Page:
1Var or Statistics 2Var app (or any app based on those apps)
: displays the interval or test results
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Tap
to see the confidence interval or hypothesis test
results and
to return to the Numeric view.
Press P to display the Plot view. This view displays the test
results or confidence interval graphically.
Tap
to display the critical score against the test score.
Press \ or = to decrease or increase the -level.
DataStreamer App
The DataStreamer app enables you to collect real-world data from scientific sensors. It works with the HP StreamSmart 410 data
streamer and many of the scientific sensors available from Fourier Systems™. You could, for example, work with sensors that
detect temperature, pressure, distance, and the like. The app recognizes the sensors automatically and sets up data streaming,
displaying the incoming data graphically as a stream in real time. See the HP StreamSmart 410 User Guide for complete details.
First connect the HP StreamSmart 410 to the HP Prime and then connect between one and four sensors to the HP StreamSmart.
Open the DataStreamer app by pressing I and selecting DataStreamer. The app searches for any sensors that are connected
to the calculator and, when it finds them, prompts you to start the data capture by tapping
.
The DataStreamer app starts in Plot view. This view displays the data from 1 to 4 sensors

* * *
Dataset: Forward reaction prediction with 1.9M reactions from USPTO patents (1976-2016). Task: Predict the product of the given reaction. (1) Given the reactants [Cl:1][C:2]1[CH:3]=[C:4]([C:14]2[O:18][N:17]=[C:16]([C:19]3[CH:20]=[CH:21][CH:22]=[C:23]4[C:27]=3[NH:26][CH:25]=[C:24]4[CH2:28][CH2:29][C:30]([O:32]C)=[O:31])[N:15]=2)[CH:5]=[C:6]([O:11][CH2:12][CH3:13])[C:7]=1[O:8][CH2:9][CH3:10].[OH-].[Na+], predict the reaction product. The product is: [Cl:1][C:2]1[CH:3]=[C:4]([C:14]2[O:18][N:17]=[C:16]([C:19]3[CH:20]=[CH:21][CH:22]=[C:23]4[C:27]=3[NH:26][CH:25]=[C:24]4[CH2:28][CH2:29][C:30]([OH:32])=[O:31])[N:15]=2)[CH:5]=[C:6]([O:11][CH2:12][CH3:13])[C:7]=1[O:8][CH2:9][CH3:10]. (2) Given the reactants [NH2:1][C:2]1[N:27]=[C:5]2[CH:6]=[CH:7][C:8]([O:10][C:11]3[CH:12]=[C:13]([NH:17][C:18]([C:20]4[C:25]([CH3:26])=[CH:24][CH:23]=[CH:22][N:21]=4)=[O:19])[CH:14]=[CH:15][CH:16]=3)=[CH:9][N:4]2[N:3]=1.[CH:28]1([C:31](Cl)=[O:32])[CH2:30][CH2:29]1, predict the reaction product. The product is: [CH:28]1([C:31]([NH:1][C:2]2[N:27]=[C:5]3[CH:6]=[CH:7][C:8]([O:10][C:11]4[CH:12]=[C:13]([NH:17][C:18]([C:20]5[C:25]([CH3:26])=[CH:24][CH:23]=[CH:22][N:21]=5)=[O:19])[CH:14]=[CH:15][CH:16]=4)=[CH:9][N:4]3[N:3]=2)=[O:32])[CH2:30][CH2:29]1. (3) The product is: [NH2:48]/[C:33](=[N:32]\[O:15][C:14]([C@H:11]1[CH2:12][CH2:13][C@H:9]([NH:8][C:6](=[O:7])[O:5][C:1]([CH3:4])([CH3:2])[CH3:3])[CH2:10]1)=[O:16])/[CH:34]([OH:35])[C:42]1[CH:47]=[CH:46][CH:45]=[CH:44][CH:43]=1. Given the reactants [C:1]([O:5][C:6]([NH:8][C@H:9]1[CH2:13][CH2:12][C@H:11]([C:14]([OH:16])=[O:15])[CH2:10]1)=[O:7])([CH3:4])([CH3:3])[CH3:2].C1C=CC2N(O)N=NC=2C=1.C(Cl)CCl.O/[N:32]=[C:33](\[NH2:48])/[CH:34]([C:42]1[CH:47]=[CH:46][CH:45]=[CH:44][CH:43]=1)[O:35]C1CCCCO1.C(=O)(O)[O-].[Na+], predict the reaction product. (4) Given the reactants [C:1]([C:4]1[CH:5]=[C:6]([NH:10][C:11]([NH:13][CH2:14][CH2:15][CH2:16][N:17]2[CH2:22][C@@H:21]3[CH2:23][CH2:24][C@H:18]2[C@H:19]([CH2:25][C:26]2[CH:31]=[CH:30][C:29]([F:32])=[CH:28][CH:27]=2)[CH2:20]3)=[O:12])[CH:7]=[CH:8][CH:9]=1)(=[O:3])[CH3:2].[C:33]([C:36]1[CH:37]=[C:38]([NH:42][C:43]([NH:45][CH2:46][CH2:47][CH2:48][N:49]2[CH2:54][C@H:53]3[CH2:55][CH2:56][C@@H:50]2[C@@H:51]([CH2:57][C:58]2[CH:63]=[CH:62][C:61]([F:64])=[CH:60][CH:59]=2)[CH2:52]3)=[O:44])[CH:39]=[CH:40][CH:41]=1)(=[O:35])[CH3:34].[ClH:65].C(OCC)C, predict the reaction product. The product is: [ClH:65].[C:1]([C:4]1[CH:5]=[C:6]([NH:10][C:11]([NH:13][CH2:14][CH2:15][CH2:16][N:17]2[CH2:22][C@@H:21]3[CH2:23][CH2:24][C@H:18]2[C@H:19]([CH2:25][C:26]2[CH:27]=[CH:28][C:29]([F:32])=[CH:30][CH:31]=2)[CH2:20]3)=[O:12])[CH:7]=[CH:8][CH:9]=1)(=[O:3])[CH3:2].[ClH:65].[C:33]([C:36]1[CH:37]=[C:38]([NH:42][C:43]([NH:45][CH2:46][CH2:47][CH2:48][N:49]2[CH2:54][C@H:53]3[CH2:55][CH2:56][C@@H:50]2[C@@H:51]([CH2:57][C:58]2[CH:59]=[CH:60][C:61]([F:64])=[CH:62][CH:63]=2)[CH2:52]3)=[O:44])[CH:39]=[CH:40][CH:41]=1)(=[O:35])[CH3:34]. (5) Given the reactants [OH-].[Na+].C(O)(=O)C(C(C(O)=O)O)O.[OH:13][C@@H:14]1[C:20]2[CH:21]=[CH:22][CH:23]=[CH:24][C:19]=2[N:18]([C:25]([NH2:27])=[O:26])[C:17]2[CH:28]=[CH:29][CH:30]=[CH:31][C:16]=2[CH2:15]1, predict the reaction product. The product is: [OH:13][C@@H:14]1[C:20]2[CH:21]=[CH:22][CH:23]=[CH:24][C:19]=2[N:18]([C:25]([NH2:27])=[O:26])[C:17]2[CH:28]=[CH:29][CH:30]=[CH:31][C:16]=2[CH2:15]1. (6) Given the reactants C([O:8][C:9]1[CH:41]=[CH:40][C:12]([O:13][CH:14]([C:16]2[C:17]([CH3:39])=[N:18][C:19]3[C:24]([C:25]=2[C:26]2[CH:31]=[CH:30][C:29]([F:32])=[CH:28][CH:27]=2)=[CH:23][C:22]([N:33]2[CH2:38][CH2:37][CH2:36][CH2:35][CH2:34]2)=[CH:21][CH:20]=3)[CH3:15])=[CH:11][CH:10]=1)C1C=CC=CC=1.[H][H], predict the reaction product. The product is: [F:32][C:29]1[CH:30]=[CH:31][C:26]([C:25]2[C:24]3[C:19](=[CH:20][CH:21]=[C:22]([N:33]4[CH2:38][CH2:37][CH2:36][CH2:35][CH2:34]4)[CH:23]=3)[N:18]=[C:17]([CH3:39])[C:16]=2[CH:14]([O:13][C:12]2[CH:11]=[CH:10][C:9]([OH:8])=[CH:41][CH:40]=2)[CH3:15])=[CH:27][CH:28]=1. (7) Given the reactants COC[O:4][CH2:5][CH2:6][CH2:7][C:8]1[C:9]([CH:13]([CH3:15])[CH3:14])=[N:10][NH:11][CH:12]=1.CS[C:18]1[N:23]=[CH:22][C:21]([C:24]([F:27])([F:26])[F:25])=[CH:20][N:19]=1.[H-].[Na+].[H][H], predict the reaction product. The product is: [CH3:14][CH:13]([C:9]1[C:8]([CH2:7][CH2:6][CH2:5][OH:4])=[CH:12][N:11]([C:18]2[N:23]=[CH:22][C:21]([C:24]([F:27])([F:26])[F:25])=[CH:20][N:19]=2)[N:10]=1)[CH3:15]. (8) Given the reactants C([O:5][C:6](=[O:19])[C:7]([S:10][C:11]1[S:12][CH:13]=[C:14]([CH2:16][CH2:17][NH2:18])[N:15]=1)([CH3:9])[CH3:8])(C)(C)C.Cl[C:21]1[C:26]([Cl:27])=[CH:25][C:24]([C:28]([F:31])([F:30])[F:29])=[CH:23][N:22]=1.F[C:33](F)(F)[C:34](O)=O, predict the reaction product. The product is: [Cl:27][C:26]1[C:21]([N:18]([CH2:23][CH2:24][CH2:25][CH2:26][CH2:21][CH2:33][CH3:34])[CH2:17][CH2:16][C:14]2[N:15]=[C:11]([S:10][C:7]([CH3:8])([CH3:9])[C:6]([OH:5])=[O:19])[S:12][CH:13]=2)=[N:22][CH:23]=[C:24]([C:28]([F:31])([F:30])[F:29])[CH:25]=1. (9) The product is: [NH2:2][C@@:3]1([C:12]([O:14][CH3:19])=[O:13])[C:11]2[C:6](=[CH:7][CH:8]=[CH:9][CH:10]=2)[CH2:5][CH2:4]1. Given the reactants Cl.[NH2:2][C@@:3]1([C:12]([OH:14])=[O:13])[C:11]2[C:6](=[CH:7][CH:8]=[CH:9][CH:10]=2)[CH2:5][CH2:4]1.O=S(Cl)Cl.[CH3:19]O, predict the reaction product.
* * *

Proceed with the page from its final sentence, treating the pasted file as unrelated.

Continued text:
graphically as a live time graph called a data stream. Each line in the view represents data from
one sensor. The menu items are:
•
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: each sensor is allocated a channel. Tap this button to switch the focus to another
channel. You can also press 1, 2, 3, or 4 to switch focus to each of these channels. The
information displayed at the bottom of the screen is related to the currently selected channel.
In the example at the right, the Temperature channel is selected. This channel is taking
information from a temperature sensor in a beaker and that information is showing that
128.303 seconds after the start of the stream, the temperature in the beaker had reached 27.33°.
•
•
or
: toggles the action of the cursor keys between pan (that is, scroll) and zoom. Zoom in or out horizontally on
the streams even while data is streaming, effectively speeding them up or slowing them down. Scroll vertically to separate or
center the streams.
: turns oscilloscope mode on and off
•
or
: starts or stops data streaming
When you tap
three more menu items appear:
•
•
•
: toggles tracing on and off for the current data stream. With tracing on, you can press < or > to move the trace
cursor along the currently selected channel. The values at the bottom of the screen change as the cursor moves.
: opens a menu for selecting the data you want to export to the Statistics 1Var or Statistics 2 Var apps
: shows further options. You can, for example, place a mark at the current tracer position, swap the position of the
mark and the tracer, jump to a specific time along the current stream, add the current tracer point to your data set, and